Professor Michael Sacks has received a $3.7 million R01 grant from the National Institutes of Health to develop an accurate biomechanical model to be used as a reliable and useful tool in patient-specific diagnosis and management of breast cancer.
The project will involve applying advances in model accuracy with aspects of breast modeling that haven’t as of yet been taken into account.
Dr. Sacks is bringing modeling expertise to this collaboration with a team of multidisciplinary researchers that includes principal investigators Drs. Kristy Brock and Greg Reese of The University of Texas MD Anderson Cancer Center and co-investigator Dr. K. Ravi-Chandar from the UT Austin Department of Aerospace Engineering and Engineering Mechanics. The entire team includes breast reconstructive surgeons, engineers, medical physicists and pathologists.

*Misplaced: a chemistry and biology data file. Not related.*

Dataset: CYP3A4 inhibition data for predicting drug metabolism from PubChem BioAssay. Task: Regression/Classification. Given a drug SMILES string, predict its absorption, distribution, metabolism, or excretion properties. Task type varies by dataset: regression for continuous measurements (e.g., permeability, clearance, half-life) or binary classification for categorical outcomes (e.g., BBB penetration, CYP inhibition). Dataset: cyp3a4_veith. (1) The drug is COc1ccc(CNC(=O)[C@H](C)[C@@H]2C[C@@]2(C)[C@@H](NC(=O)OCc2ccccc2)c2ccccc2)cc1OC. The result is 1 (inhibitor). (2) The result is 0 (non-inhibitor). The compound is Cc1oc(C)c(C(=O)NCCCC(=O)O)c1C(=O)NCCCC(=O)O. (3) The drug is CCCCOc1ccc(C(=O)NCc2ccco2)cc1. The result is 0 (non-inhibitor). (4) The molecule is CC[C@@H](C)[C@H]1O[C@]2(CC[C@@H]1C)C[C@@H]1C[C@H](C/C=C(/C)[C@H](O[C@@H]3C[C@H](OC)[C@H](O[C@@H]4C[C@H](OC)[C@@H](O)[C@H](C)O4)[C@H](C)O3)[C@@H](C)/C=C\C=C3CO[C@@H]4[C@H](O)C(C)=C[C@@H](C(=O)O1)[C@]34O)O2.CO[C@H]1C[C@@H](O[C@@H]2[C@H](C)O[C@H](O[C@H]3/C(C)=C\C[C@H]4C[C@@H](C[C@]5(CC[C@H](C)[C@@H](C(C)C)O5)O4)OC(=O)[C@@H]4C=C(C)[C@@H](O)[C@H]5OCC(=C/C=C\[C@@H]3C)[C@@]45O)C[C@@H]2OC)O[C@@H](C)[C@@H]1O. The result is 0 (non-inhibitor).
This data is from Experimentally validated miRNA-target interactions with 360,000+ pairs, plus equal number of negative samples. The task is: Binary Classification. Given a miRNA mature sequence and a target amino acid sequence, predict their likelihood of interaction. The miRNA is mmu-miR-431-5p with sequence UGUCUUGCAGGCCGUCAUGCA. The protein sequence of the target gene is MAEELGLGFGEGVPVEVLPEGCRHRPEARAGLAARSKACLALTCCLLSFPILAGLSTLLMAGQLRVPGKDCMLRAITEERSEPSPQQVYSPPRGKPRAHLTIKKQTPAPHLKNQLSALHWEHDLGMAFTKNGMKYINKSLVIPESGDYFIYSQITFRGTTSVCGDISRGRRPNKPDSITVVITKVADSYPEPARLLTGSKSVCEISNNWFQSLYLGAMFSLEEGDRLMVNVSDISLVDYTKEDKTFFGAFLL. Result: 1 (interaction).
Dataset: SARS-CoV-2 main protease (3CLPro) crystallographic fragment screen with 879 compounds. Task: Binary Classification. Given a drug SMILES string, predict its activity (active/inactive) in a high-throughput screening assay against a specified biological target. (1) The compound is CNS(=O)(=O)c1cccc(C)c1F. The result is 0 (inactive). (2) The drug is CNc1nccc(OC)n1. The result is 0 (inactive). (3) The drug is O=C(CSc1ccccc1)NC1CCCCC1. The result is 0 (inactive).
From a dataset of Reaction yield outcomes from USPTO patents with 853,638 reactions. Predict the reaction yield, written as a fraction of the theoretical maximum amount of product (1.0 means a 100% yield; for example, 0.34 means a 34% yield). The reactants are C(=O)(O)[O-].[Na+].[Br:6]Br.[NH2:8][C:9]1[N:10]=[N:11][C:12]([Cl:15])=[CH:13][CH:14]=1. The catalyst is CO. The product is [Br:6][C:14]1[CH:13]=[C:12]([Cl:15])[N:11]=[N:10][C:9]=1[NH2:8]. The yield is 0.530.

Biomechanical modeling of the breast is necessary for everything from breast cancer tumor location prediction to post-mastectomy recovery clothing design. Despite wide use of biomechanical models based on 3D analyses, there are knowledge gaps in both anatomical and biomechanical literature that has prevented a more accurate model from being developed and used in patient-specific applications.
Currently there is insufficient information about the structural and biomechanical characteristics of the breast’s fascial support system and its relationship to adipose and glandular breast structures. Small alterations in stiffness of breast tissue, for example can make a big impact in model accuracy.
The goals of this project are to determine anatomical and biomechanical characteristics of the breast’s fascial support system, understand the sensitivity of patient-specific models across the population, and validate the translation of these models into the patient-specific setting.
Ultimately researchers would like to develop a model that transforms applications of breast modeling for both population and patient-specific applications that can be used for breast cancer diagnosis, management, surgeon training, patient education for better shared decision making and clothing design.
Article originally posted on the Biomedical Engineering website.